Market report: Avanti Communications puts on stellar show as it shines a light on chance of sale

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Shares in Avanti Communications spent a rare day in orbit as investors remained hopeful that the satellite data firm can secure a sale.

Avanti, whose value has shrunk by 80% this year on AIM, rocketed 5.5p, or 17%, to 37p as it confirmed it was still in talks with suitors, having hoisted the For Sale sign earlier in the summer amid crippling debts.

“Upon the completion of due diligence by interested parties, the board intends to request best and final indicative offers for a potential acquisition or any strategic investment in the company,” Avanti said.

Its shares more than halved in a single day in July when it warned it needed to raise at least $50 million (£38 million) of equity as it slashed revenue targets. It today issued more loan notes to shore up its short-term finances.

Larger rival Inmarsat ruled out a bid for Avanti last month. Inmarsat, down 4.11p at 711.39p, announced that it had raised $400 million through a bond offering to repay a loan from the European Investment Bank.

Banking shares dragged the blue-chip FTSE 100 index lower on fears over Deutsche Bank’s potential $14 billion fine, leaving it down 17.95 points at 6712.35.

Morrisons provided analysts with enough evidence yesterday that its turnaround is on track as the City’s scribblers hailed the supermarkets group’s first-half results.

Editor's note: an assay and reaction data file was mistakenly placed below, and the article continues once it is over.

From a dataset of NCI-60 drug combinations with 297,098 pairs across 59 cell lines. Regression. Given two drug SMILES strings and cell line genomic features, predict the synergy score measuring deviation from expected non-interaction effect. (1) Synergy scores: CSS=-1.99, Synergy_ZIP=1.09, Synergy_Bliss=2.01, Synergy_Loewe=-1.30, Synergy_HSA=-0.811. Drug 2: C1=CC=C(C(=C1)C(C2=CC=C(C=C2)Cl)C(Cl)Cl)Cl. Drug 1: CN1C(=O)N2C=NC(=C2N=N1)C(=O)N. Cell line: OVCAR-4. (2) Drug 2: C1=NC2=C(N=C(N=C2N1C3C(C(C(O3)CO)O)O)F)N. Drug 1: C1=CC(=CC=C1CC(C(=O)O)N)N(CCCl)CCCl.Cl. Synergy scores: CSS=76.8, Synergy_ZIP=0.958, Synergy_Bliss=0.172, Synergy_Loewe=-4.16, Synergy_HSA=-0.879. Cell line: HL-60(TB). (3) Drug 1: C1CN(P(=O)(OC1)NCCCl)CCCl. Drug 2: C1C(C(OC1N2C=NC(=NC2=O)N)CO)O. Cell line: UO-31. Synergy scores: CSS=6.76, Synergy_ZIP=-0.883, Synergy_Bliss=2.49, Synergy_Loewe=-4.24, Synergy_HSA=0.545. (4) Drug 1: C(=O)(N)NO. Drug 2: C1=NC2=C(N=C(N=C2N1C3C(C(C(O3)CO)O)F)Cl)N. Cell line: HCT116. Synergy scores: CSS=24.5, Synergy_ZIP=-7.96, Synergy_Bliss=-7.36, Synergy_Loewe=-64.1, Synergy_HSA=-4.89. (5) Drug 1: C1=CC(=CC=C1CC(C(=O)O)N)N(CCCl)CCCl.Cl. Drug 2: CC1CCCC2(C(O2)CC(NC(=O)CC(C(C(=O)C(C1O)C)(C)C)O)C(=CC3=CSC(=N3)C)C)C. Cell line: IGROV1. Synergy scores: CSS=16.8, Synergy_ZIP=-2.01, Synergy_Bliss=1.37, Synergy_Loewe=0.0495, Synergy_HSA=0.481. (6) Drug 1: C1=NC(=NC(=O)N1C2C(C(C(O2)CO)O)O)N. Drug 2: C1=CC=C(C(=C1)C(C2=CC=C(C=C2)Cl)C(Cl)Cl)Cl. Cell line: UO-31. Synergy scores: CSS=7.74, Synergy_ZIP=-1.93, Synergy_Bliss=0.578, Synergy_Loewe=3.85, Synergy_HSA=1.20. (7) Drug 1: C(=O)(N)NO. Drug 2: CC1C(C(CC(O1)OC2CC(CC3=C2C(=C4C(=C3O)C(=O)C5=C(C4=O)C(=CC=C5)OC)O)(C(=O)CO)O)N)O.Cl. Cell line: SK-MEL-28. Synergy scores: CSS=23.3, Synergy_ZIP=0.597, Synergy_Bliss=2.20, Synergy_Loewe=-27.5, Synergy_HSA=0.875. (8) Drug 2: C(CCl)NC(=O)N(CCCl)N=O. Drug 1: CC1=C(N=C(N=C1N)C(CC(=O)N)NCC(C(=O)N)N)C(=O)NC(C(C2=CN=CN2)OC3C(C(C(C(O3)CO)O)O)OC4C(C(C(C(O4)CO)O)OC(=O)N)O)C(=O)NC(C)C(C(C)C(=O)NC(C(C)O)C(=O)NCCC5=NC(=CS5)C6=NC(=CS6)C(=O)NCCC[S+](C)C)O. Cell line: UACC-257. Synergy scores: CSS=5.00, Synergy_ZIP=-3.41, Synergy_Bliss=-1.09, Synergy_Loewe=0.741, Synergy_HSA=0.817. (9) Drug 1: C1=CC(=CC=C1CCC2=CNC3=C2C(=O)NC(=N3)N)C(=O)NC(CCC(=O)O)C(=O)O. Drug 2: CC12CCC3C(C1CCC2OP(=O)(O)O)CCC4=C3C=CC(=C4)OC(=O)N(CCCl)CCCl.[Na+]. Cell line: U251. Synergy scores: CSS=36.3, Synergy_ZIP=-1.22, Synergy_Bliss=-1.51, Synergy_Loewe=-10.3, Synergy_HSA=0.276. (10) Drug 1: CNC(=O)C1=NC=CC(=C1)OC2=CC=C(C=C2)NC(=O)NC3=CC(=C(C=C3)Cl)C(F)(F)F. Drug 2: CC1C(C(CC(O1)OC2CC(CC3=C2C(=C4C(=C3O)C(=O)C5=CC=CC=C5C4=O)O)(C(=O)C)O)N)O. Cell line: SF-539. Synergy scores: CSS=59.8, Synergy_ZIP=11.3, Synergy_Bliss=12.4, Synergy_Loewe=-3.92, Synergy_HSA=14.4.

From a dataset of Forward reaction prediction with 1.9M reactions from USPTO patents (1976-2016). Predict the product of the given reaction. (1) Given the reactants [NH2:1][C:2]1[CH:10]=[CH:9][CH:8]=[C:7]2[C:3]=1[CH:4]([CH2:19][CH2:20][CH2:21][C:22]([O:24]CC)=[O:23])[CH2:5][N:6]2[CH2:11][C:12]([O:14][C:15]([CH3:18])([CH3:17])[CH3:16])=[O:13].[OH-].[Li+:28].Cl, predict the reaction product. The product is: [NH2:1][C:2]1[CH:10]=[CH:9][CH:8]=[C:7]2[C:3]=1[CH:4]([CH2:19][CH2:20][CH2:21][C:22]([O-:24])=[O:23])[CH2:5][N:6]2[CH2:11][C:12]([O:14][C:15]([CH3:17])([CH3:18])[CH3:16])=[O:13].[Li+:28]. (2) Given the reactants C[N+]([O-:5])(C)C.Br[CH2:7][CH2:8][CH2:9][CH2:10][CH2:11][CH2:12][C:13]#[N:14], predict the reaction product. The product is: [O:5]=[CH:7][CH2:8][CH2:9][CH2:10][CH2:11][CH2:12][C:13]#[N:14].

Exane BNP Paribas and Bernstein removed their Sell ratings on the back of its surprise sales growth. The shares remained in favour, up 3.1p at 211.2p.

Gym Group slipped 12.62p to 210p as its private-equity backers Phoenix Equity Partners and Bridges Ventures decided to offload more shares. Between them, the pair sold £31.5 million worth of shares, leaving Phoenix with a 20% stake and Bridges with 10%. 

The sale follows news this week that rival Pure Gym, the UK’s largest gyms operator, is limbering up for a float.

Acacia Mining, the miner formerly known as African Barrick Gold, retreated 33.71p to 466.29p as it revealed setbacks at one of its Tanzanian mines.

On the junior market, troubled  e-invoicing firm Tungsten Corp sank 0.5p to 63.25p as it set out its targets for the year. 

The company, whose biggest shareholder is Crispin Odey’s hedge fund, projected annual revenues of “at least £30 million” and an underlying earnings loss of between £12 million and £14 million, smaller than the £19 million loss it racked up last year.

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September 16, 2016 |
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